Salvador Gomez-Colon, center, speaks during a forum with, from left, TIME's Edward Felsenthal, Natasha Mwansa, Greta Thunberg and Autumn Peltier at the World Economic Forum in Davos, Switzerland, Jan. 21, 2020.
Denis Balibouse—Reuters
Ideas
May 21, 2020 6:39 AM EDT
Gómez-Colón is a high school junior and the founder of Light and Hope for Puerto Rico

I was 5 when I fell from my grandmother’s counter and slammed against the cold concrete floor. I heard my grandmother scream and run toward me. Then I told her, with a surprising amount of confidence, that I would be O.K. and just needed to call my mom. “Hola, Mamá,” I said.“I just wanted to let you know that I split open my chin, but please don’t worry because I’ll be fine.” I was an optimist then, and I’m still one now.

This doesn’t mean I don’t worry. I’m alarmed by the rising COVID-19 death toll. I’m scared because I suffer from chronic asthma, as do some of my family members. I’m also discouraged by those who blatantly violate social-distancing guidelines. Yet even in these trying times, I know there is a reason to stay hopeful. Though I’m only 17, I’ve already learned that while some people react to crisis with indifference or finger-pointing, far more respond with empathy for their fellow human beings.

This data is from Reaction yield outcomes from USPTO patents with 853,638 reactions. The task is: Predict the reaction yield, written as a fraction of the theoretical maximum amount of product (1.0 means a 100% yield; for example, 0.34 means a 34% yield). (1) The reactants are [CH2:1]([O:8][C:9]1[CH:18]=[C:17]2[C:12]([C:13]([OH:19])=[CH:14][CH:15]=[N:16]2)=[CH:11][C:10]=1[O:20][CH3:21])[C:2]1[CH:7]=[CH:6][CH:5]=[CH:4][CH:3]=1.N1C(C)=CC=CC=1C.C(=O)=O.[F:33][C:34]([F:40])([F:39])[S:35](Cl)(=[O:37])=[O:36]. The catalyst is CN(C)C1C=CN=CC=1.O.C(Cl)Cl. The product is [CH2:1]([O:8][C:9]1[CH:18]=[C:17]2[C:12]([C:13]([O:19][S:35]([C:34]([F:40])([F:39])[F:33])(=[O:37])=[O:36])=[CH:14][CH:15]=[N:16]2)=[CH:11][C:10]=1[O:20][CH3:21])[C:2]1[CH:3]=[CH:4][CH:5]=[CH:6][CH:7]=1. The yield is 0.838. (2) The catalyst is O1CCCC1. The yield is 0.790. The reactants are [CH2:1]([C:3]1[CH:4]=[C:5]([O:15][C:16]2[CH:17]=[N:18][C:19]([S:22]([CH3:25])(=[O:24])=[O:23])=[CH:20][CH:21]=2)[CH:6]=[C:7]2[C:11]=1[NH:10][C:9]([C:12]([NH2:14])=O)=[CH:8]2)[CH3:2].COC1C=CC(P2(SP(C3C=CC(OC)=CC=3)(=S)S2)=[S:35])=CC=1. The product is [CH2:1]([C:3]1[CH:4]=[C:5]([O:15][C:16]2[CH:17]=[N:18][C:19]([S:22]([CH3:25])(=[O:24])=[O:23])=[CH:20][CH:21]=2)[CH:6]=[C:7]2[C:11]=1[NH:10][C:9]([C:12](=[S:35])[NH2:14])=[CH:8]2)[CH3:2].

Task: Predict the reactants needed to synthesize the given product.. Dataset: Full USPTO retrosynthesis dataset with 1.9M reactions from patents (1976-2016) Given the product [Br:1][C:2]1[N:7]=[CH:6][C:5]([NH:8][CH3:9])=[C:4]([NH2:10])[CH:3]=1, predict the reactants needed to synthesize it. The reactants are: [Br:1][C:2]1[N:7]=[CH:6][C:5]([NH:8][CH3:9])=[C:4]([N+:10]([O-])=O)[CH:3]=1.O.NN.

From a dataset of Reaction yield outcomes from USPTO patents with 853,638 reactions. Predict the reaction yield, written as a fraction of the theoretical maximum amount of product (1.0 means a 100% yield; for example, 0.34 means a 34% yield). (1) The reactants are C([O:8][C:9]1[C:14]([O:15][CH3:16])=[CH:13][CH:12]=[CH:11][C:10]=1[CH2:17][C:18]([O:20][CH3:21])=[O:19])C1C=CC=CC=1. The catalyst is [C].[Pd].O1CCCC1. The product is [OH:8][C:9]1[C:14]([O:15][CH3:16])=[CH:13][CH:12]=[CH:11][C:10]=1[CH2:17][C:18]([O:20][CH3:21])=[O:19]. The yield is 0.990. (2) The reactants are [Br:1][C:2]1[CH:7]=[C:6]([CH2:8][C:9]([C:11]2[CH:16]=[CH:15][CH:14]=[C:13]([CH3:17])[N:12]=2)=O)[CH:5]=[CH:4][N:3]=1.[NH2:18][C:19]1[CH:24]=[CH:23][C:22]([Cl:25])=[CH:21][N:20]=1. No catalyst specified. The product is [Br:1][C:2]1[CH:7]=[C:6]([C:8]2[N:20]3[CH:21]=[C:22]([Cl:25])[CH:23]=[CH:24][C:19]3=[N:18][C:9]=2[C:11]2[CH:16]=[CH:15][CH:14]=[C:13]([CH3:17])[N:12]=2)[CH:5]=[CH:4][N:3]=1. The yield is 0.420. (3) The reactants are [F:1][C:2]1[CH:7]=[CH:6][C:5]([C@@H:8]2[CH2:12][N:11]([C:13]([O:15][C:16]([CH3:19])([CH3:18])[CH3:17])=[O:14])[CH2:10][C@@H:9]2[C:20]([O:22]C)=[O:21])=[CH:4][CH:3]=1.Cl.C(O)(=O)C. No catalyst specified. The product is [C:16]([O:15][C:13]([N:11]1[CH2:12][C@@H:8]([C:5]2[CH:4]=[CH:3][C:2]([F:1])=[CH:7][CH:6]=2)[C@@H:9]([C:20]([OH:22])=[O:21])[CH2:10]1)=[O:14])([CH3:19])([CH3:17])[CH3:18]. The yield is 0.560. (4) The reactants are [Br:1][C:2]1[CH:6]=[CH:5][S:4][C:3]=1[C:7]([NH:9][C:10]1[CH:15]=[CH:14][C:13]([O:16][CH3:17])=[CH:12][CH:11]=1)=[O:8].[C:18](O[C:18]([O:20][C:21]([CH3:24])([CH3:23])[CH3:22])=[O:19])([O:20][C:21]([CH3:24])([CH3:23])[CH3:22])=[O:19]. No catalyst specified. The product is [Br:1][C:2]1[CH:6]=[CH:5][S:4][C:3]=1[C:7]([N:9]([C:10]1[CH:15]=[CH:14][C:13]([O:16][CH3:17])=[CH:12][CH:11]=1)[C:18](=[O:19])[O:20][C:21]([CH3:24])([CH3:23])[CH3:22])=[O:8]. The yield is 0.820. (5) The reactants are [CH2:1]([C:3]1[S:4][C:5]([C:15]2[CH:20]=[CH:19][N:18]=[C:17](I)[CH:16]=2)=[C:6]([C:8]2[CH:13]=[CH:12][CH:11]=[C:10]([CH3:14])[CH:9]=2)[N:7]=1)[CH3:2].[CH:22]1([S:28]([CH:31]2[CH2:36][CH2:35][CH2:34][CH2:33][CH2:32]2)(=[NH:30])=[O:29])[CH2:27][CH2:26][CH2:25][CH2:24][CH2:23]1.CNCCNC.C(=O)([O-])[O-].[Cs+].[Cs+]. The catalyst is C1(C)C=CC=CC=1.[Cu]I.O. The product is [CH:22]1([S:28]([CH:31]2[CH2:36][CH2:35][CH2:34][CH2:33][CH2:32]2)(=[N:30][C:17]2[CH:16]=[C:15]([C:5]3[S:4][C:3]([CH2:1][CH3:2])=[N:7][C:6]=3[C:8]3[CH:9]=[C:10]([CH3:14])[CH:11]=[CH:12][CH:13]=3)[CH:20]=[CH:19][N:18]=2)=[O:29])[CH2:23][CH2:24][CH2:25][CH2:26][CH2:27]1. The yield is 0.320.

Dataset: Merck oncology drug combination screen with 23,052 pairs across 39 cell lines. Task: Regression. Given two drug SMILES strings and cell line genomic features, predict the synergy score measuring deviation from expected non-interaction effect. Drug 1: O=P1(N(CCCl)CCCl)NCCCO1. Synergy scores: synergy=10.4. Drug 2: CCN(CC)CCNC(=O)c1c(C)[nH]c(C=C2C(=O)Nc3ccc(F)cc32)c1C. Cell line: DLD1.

During my freshman year of high school, Puerto Rico faced off against Hurricane Maria and I felt like I had woken up to a nightmare. Outside my flooded apartment, I saw fallen branches and streetlamps, shattered windows and homes without roofs. The parks where I played growing up and the streets I frequented for most of my life had disappeared.

All of us were reeling from the devastation, but we were not alone in our pain. We were facing a situation that was bigger than ourselves. We needed to pay attention to others, recognize how they felt and commit to understanding their world. In our moment of crisis, empathy didn’t mean merely feeling for others. It was turning the emotions into positive actions, with the common purpose of supporting each other.

Harnessing our empathy is necessary if we want to overcome the current crisis. That’s why I continue to be inspired when I see other young people work for the betterment for their families, communities and world. There are countless ways to support each other even as we remain physically separate, whether it’s sewing masks for vulnerable populations, writing thank-you letters to our essential workers, starting a calling campaign to ease the loneliness of the elderly, sharing the opportunity of education through books or tablets, or even simply checking in with our loved ones.

I know this new reality is hard for all of us. But I’ve seen what we can do when we look for ways to help others. And in the midst of this global crisis, I’m seeing it again.

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